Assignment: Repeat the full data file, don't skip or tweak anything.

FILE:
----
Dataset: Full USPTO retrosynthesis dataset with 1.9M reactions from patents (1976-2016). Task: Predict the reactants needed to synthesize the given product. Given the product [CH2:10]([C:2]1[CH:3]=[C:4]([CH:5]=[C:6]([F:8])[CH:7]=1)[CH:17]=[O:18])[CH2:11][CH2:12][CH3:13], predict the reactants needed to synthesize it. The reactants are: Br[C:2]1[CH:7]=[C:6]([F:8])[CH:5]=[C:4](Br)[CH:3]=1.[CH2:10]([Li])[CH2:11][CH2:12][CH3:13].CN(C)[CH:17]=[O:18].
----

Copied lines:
Dataset: Full USPTO retrosynthesis dataset with 1.9M reactions from patents (1976-2016). Task: Predict the reactants needed to synthesize the given product. Given the product [CH2:10]([C:2]1[CH:3]=[C:4]([CH:5]=[C:6]([F:8])[CH:7]=1)[CH:17]=[O:18])[CH2:11][CH2:12][CH3:13], predict the reactants needed to synthesize it. The reactants are: Br[C:2]1[CH:7]=[C:6]([F:8])[CH:5]=[C:4](Br)[CH:3]=1.[CH2:10]([Li])[CH2:11][CH2:12][CH3:13].CN(C)[CH:17]=[O:18].